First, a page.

A little observation of two movies The Namesake and Kabhi Khushi Kabhi Gham
– Both based in the USA and India in parallel space and time.
– Both talk about two generations of developing India and the gap.
– Both deal with culture divide (to some extent, for sure)
– Both have the issue of non-conventional marriages
– Both directed by renowned directors of their times.
– But, both of them can be precisely distinguished in two distinct genres of movies.
So I was finally impelled and tied to the theatre seat for once to see a movie, and hence killing the sloth god in me. But at the end of it, I was the one who came out stuffed with satisfaction. For once, during the movie when there wasn’t much discussion taking place on screen, I was wondering that what makes this movie so placidly entertaining and I realized that it’s the lack of major Bollywood ingredients – noise, gloss and overplay of emotions, drama and the great Indian circuses. So subtle in its own domain, the movie walks at a leisurely pace, giving a complete worth for the viewer’s time (finding worth for your money, depends on your yardsticks) and senses.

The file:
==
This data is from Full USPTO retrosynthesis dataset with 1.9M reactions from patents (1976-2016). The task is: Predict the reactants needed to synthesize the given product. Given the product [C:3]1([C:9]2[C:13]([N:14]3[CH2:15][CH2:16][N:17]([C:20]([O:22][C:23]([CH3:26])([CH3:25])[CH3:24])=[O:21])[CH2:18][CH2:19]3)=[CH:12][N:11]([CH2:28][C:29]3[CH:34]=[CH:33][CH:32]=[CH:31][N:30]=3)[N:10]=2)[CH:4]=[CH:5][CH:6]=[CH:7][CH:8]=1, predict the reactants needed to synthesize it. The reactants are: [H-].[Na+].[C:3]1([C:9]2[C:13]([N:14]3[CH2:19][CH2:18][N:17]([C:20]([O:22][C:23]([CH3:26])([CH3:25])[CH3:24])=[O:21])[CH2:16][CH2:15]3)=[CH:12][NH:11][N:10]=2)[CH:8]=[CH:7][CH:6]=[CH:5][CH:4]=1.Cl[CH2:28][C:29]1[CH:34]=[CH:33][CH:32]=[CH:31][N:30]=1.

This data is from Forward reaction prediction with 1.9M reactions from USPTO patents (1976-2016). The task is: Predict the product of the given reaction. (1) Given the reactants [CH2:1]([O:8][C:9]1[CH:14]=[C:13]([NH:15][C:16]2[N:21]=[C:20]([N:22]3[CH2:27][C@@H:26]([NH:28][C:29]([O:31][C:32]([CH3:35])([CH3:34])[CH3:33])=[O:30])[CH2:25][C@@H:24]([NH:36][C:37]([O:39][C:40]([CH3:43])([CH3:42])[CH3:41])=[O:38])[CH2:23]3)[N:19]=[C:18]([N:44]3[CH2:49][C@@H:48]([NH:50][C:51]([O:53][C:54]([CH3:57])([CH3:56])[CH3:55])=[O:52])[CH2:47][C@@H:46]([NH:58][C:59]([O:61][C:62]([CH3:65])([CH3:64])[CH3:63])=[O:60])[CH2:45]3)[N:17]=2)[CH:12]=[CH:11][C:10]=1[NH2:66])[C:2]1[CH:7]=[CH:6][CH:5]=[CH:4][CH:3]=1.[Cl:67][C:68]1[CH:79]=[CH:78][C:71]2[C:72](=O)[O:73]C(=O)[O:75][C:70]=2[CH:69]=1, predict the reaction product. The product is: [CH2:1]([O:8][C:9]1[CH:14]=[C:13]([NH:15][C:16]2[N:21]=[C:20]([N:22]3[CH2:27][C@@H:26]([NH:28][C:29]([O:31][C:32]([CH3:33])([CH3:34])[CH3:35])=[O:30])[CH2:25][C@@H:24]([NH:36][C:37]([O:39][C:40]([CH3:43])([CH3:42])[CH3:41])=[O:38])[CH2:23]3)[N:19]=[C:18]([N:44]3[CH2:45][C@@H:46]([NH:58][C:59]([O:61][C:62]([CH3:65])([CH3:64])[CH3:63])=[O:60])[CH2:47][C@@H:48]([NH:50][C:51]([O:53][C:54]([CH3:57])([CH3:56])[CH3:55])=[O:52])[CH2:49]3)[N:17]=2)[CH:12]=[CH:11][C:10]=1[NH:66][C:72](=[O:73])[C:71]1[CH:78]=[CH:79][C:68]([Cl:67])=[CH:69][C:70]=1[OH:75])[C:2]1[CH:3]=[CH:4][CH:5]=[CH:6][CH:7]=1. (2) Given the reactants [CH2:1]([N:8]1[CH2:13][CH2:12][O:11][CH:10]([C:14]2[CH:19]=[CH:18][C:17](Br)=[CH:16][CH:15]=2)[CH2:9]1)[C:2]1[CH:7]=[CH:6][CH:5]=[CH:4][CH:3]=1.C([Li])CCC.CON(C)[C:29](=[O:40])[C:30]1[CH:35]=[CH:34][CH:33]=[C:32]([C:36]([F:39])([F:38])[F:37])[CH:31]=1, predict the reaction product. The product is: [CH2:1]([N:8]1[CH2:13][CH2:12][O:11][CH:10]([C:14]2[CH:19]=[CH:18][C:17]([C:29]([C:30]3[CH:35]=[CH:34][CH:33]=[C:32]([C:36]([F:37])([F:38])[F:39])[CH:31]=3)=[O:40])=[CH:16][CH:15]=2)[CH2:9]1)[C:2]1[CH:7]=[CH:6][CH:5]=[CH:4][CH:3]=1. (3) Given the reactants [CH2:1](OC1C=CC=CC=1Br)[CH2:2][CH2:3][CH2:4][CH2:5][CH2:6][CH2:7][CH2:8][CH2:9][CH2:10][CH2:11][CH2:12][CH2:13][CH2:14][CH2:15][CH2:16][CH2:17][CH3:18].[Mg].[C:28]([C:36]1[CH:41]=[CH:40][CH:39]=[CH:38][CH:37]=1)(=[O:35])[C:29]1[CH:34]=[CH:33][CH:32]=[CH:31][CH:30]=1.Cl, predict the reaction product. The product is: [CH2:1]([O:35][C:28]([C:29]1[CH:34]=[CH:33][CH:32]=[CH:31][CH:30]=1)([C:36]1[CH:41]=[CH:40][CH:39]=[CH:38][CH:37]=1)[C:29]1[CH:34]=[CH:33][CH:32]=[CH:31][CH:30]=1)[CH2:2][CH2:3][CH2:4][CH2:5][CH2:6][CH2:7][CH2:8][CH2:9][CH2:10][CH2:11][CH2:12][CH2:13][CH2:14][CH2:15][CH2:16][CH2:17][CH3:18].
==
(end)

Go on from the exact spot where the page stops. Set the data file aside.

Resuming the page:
Tabu has always impressed me, in spite of her very few recent appearances on celluloid, she looks amazing in all the different moulds she does in the movie. She plays Ashima and lives her fully in span of two and a half hours. A young Bengali girl, a lot fresh bride in a cold city on the other side of the globe, an old lady managing complexities of her life and her children’s. Irfan Khan justifies why he’s been getting all these offers from outside his own country and so little from his own. Amazing performer he is, without much hullabaloo he carries the role of Ashok Ganguly, doing complete justice to the fiction character.
Gogol, the character around which the whole movie rotates is played by Kal Penn (yes, the guy you watched in Harold & Kumar and American desi), who turns 30 today, but still manages to play a younger role with the same exuberance (and ignorance) of a youth, as required.
A fan of ‘The Interpreter of maladies’ by Jhumpa Lahiri, I now regret that I missed reading the book before the movie. ‘Salaam Bombay’, ‘Monsoon Wedding’ and now ‘The Namesake’, Mira Nair as thorough as she is controversial, ah, perhaps more thorough than controversial. For any Mira Nair, Jhumpa Lahiri, Tabu, Irfan khan fan this movie becomes an obvious must.
A lot of buddies have disliked the movie, a lot criticized it, some liked it, a few loved it and would be in the last category of them, the lovers, make your choice later, but for Godsake! Go and see it now, its getting off the screens, rush!